Charity battles Stormont plan to allow 'gruesome' snaring to continue
Thousands of animals will continue to face gruesome deaths if the Environment Minister rubber stamps a controversial law that allows animals to be caught in snares, a charity has warned.
Animal welfare campaigners have called for the Department of Agriculture, Environment and Rural Affairs (DAERA) to introduce an outright ban of snares.
It comes as the department's committee is expected to hear evidence from officials regarding the Snares Order, to regulate their use, on Thursday.
It was withdrawn last year by former Environment Minister, Mark H Durkan, following a public outcry for an outright ban.
However, DUP minister Michelle McIlveen has said she intends to complete the legislative process, and has described snares as "an effective and practical means" of protecting farm animals and game birds from predators.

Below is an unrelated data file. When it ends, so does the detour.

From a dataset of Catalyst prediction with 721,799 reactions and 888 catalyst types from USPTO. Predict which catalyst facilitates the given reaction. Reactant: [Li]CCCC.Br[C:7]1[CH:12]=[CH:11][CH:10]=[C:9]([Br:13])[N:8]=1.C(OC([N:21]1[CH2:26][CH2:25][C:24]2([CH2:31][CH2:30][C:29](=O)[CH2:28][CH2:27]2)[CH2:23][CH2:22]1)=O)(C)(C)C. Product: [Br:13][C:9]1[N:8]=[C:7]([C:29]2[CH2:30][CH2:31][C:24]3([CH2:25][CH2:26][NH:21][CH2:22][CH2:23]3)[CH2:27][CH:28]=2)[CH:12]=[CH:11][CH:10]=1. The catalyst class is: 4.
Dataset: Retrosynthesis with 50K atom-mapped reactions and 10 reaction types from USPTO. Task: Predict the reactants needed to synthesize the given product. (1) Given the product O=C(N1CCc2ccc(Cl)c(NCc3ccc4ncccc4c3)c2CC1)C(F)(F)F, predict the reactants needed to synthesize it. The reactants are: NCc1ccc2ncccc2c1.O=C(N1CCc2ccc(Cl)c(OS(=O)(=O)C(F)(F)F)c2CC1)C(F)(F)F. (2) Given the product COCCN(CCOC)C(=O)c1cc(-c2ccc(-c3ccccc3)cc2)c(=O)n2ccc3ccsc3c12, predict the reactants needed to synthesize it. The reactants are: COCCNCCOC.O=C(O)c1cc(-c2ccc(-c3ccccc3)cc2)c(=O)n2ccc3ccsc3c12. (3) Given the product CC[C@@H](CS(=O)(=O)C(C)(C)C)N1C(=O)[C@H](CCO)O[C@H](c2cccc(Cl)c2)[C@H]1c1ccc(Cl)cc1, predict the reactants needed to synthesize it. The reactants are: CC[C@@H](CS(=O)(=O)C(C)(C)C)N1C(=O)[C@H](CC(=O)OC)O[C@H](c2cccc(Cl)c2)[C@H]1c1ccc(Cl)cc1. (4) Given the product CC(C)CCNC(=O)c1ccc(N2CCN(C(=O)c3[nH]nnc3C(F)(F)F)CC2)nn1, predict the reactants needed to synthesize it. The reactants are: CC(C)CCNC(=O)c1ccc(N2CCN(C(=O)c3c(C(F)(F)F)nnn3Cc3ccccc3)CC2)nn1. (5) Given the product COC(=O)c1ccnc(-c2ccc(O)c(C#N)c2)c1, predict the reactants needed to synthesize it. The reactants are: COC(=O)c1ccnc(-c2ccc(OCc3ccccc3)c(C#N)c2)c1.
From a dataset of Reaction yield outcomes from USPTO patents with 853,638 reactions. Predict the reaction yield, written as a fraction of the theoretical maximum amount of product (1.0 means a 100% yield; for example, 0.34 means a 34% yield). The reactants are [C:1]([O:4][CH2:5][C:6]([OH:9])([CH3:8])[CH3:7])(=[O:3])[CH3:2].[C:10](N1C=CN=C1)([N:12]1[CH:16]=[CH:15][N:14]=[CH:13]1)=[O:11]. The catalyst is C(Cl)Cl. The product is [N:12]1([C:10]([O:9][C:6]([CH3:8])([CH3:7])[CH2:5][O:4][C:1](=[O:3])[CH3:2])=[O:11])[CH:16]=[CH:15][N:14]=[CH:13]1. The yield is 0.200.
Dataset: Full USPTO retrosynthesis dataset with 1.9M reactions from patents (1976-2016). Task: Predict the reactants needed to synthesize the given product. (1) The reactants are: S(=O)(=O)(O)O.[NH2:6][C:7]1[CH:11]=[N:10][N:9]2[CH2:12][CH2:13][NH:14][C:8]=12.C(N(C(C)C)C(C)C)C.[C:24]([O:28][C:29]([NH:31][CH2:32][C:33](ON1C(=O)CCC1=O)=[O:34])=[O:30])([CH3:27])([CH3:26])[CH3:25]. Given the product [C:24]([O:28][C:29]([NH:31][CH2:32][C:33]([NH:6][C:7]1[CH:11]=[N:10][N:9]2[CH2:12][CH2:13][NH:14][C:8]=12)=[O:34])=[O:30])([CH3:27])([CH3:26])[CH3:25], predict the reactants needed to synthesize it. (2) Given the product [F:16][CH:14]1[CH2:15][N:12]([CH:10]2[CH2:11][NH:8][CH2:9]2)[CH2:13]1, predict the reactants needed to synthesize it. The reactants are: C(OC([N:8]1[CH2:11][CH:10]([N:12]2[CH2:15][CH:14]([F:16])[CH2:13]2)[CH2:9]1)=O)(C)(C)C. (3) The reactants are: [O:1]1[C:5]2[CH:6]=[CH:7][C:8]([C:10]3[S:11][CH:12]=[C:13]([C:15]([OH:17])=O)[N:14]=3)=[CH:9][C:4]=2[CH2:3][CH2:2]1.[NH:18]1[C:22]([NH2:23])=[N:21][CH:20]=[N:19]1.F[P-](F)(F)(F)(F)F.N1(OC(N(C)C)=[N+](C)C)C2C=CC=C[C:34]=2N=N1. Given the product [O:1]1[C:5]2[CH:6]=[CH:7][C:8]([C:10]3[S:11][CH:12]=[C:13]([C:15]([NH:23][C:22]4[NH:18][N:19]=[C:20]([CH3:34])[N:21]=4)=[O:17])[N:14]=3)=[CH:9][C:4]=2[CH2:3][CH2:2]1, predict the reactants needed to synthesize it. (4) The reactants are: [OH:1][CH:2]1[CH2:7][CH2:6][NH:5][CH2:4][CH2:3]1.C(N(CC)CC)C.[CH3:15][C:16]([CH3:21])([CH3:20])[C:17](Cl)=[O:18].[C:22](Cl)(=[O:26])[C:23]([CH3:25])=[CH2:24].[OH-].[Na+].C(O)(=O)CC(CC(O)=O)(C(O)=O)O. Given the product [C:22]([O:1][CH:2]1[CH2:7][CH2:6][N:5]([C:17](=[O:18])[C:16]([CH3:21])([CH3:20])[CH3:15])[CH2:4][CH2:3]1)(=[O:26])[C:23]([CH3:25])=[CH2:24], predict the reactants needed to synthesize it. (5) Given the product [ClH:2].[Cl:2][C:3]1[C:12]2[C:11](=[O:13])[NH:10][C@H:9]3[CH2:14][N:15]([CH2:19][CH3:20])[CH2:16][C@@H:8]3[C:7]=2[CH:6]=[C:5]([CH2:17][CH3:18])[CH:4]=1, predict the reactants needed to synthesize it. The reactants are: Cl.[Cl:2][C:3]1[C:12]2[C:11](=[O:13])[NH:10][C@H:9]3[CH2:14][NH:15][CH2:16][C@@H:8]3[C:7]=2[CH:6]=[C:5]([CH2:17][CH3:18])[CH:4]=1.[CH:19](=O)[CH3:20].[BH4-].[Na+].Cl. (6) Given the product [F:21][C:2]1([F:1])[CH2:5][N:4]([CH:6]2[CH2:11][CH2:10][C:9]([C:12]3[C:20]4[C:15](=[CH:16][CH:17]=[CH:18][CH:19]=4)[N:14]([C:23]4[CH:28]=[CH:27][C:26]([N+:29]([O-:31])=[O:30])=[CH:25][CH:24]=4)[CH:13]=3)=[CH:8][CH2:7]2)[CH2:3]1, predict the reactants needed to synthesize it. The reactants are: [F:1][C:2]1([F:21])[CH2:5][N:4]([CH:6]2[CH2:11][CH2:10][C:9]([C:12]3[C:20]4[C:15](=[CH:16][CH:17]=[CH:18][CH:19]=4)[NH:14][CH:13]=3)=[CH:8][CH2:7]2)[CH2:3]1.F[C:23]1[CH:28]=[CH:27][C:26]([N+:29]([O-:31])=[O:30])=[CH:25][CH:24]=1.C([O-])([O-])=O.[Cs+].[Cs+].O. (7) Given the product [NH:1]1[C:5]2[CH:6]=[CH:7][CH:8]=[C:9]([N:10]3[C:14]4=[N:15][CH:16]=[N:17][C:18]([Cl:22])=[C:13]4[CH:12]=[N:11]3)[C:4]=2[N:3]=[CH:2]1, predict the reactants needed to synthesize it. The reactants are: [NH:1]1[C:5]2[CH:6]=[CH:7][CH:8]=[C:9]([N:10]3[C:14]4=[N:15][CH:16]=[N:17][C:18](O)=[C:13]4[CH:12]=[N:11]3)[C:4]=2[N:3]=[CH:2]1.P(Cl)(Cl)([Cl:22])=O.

But the League Against Cruel Sports said thousands of animals - including pet dogs and cats - remain in danger of "gruesome, drawn-out deaths".
Spokeswoman Janice Watt said: "If you put a wire noose out in a field, animals will suffer. Snares are crude wire nooses that are used to trap animals.
"This box ticking exercise will not stop wildlife and pets being maimed, or prevent agonising, drawn-out deaths from snares. The reality is that snares are indiscriminate, inefficient and prone to misuse."
According to official figures, up to 75% of the animals trapped are non-target species, meaning badgers, hares, otters, and family pets are caught.
Ulster Unionist leader Mike Nesbitt described snares as the most "inhumane" way an animal can die, although he stopped short of calling for an outright ban.
"The main purpose of the proposed Snares Order is to supplement existing restrictions on when and how snares can be used," he said. "This cannot come a day too early in order to alleviate the suffering of animals, which is currently exacerbated as they struggle."